11th annual event also will feature a national perspective on Wall Street's health and prospects for prosperity
PORTLAND — Sept. 29, 2014 — Will marijuana legalization, if approved by voters on Nov. 4, puff up the state's economy or produce a cloud of risky behavior and increased crime? That topic, a perspective on the health of Wall Street and how population shifts may affect Oregon will be among the subjects covered during the 11th annual Oregon Economic Forum, on Thursday, Oct. 16, in the Kridel Grand Ballroom of the Portland Art Museum, 1219 S.W. Park Ave.
The three-hour event begins at 7:30 a.m., with opening remarks by Chuck Lillis, chair of the UO Board of Trustees, and Dave Lofland, president of KeyBank in Oregon. Lofland attributes Key’s six years of sponsorship to the “extraordinary value that this annual review of the Oregon economy brings to our clients and our business.”
Forum founder Tim Duy will present a status update on the state's economy. The University of Oregon economics professor says a solid recovery is underway in Oregon as the state enters its sixth year of growth since the end of the Great Recession. He also will look ahead with an economic forecast for 2015 and announce a new project he is launching to gain a more comprehensive picture of the Oregon economy.
A potential major player in next year's economic mix is whether the state will shift from its current position of allowing medical marijuana to full legalization. Colorado brought in $30 million in fiscal 2013-2014 and is expected to harvest $47.7 million in tax revenue in the current year, while Washington state economists foresee $25 million in tax revenue by July 2015 due to marijuana legalization.
While projections for Oregon's coffers are in a holding pattern pending the election and potential taxing scenarios, UO economist Ben Hansen will address the potential health and welfare implications of full legalization. His research centers on adolescent and adult risk behavior in relation to medical marijuana laws, alcohol and traffic fatalities.
Also speaking will be Mark McMullen, state economist from the Oregon Office of Economic Analysis. He will address demographic changes in the state's population and how shifts in migration patterns may affect future economic growth.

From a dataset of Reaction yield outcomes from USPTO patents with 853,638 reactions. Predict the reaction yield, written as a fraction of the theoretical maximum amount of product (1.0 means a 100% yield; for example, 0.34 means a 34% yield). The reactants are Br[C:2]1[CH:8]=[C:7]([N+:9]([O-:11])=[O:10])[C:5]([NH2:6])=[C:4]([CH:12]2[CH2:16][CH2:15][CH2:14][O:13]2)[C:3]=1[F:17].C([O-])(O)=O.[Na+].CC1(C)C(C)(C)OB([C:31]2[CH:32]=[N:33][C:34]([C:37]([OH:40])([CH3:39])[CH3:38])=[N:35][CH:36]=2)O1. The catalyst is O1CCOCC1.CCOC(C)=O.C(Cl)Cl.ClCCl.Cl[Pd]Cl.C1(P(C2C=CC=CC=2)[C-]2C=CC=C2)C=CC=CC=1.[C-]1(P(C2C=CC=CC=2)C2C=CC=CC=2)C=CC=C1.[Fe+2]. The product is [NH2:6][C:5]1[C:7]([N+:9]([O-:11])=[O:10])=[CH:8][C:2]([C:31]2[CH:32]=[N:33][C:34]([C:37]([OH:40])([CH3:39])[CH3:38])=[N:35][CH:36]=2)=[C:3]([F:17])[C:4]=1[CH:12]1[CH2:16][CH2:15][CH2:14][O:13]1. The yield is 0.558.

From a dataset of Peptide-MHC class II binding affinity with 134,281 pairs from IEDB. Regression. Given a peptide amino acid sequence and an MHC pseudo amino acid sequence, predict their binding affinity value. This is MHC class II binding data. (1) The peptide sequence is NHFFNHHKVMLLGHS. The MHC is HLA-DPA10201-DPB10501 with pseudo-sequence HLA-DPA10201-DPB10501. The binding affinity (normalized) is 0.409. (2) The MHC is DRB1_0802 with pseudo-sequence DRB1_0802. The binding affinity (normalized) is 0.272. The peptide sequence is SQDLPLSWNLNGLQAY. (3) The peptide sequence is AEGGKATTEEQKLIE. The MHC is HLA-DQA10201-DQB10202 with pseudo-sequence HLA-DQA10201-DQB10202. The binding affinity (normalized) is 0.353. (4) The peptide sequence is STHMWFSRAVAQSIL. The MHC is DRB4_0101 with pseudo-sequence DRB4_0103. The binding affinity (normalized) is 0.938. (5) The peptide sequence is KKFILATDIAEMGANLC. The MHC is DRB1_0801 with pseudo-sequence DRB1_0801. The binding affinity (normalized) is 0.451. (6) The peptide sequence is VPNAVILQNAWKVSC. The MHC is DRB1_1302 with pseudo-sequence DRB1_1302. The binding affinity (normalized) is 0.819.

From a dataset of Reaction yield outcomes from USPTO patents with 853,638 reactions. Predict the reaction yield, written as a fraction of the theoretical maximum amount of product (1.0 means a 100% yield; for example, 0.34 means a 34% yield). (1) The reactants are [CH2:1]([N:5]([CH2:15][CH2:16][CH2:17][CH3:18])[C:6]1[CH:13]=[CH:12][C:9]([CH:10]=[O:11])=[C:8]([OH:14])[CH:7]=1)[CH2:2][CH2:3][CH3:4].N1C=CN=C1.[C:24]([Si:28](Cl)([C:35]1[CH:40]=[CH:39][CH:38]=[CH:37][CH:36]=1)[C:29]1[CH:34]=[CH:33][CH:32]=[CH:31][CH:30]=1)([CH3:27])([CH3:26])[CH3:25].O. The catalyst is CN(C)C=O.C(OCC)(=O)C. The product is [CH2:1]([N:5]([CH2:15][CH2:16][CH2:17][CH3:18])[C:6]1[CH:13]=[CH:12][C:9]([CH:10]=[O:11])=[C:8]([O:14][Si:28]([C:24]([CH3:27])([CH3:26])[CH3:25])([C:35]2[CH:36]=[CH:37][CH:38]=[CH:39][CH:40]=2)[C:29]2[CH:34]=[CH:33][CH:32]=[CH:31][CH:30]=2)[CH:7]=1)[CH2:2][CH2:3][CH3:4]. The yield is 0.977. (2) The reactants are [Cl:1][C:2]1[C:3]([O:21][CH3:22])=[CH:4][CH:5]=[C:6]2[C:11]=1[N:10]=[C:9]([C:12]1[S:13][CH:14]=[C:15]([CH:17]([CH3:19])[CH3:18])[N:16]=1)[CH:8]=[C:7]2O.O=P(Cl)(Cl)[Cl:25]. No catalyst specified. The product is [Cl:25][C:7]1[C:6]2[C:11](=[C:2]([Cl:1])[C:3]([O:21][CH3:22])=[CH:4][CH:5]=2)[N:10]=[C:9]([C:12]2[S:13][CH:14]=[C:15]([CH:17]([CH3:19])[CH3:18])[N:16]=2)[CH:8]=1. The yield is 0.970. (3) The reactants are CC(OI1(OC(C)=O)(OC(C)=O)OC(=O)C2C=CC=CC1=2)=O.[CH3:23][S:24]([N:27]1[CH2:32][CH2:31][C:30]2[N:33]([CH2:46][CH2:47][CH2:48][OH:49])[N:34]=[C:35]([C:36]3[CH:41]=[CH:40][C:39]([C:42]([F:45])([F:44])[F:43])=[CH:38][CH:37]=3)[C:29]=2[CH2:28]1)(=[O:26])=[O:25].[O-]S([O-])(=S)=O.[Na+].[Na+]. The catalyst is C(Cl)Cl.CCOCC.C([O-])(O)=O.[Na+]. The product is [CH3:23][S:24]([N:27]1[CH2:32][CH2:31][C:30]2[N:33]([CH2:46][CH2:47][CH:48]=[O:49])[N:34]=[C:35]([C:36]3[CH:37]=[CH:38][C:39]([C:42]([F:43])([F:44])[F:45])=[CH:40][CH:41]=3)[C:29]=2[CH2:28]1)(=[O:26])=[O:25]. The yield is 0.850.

Doug Elliott, a fellow of economic studies of the Washington, D.C.-based non-profit Brookings Institution, will delve into the current health of the nation's financial sector in the keynote address, "Making Wall Street Work for Main Street," beginning at 9:50 a.m. Elliott is the author of "Uncle Sam in Pinstripes: Evaluating the US Federal Credit Programs," a book that provides the only comprehensive review of the federal government's credit activities done in the past 25 years.
Pre-registration is required to attend the event. Doors open at 7 a.m. for breakfast.
The Portland Business Journal, Portland Business Alliance, Providence Health Plan, Langley Investment Properties and the Port of Portland also are sponsors of the Oregon Economic Forum.
Media Contact: Jen McCulley, Office of Public Affairs, 541-346-8880, firstname.lastname@example.org
Source: Tim Duy, professor of practice, UO Department of Economics, 541-346-4660, email@example.com
Note: The University of Oregon is equipped with an on-campus television studio with a point-of-origin Vyvx connection, which provides broadcast-quality video to networks worldwide via fiber optic network. In addition, there is video access to satellite uplink, and audio access to an ISDN codec for broadcast-quality radio interviews.